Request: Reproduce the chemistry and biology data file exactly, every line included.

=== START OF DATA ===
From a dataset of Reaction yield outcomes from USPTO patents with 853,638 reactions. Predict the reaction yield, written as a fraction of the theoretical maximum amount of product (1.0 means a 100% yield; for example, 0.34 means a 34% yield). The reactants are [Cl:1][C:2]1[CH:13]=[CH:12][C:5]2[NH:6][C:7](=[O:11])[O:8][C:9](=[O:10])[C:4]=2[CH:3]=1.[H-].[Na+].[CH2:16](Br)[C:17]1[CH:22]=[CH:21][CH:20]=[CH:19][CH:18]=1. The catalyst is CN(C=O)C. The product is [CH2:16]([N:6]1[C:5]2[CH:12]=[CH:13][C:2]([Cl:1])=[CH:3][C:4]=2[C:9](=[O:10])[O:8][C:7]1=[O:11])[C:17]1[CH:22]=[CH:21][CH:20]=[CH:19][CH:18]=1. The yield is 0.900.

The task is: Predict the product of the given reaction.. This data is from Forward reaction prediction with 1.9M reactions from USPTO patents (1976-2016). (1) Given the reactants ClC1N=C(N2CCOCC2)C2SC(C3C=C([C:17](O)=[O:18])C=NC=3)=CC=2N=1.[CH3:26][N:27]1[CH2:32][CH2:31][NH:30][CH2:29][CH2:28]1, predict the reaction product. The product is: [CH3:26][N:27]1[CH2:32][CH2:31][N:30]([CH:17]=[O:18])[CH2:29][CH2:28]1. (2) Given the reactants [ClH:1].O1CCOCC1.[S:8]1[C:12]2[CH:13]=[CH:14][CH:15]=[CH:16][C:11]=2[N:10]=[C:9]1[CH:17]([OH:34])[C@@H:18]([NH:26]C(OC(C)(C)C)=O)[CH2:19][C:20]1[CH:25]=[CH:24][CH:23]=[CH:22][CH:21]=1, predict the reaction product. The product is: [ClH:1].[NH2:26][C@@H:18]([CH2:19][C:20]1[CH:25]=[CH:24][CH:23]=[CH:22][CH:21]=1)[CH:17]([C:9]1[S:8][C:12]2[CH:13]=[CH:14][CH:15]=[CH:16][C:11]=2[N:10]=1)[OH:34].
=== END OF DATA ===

From a dataset of Reaction yield outcomes from USPTO patents with 853,638 reactions. Predict the reaction yield, written as a fraction of the theoretical maximum amount of product (1.0 means a 100% yield; for example, 0.34 means a 34% yield). The reactants are [Cl:1][C:2]1[CH:13]=[CH:12][C:5]2[NH:6][C:7](=[O:11])[O:8][C:9](=[O:10])[C:4]=2[CH:3]=1.[H-].[Na+].[CH2:16](Br)[C:17]1[CH:22]=[CH:21][CH:20]=[CH:19][CH:18]=1. The catalyst is CN(C=O)C. The product is [CH2:16]([N:6]1[C:5]2[CH:12]=[CH:13][C:2]([Cl:1])=[CH:3][C:4]=2[C:9](=[O:10])[O:8][C:7]1=[O:11])[C:17]1[CH:22]=[CH:21][CH:20]=[CH:19][CH:18]=1. The yield is 0.900.

The task is: Predict the product of the given reaction.. This data is from Forward reaction prediction with 1.9M reactions from USPTO patents (1976-2016). (1) Given the reactants ClC1N=C(N2CCOCC2)C2SC(C3C=C([C:17](O)=[O:18])C=NC=3)=CC=2N=1.[CH3:26][N:27]1[CH2:32][CH2:31][NH:30][CH2:29][CH2:28]1, predict the reaction product. The product is: [CH3:26][N:27]1[CH2:32][CH2:31][N:30]([CH:17]=[O:18])[CH2:29][CH2:28]1. (2) Given the reactants [ClH:1].O1CCOCC1.[S:8]1[C:12]2[CH:13]=[CH:14][CH:15]=[CH:16][C:11]=2[N:10]=[C:9]1[CH:17]([OH:34])[C@@H:18]([NH:26]C(OC(C)(C)C)=O)[CH2:19][C:20]1[CH:25]=[CH:24][CH:23]=[CH:22][CH:21]=1, predict the reaction product. The product is: [ClH:1].[NH2:26][C@@H:18]([CH2:19][C:20]1[CH:25]=[CH:24][CH:23]=[CH:22][CH:21]=1)[CH:17]([C:9]1[S:8][C:12]2[CH:13]=[CH:14][CH:15]=[CH:16][C:11]=2[N:10]=1)[OH:34].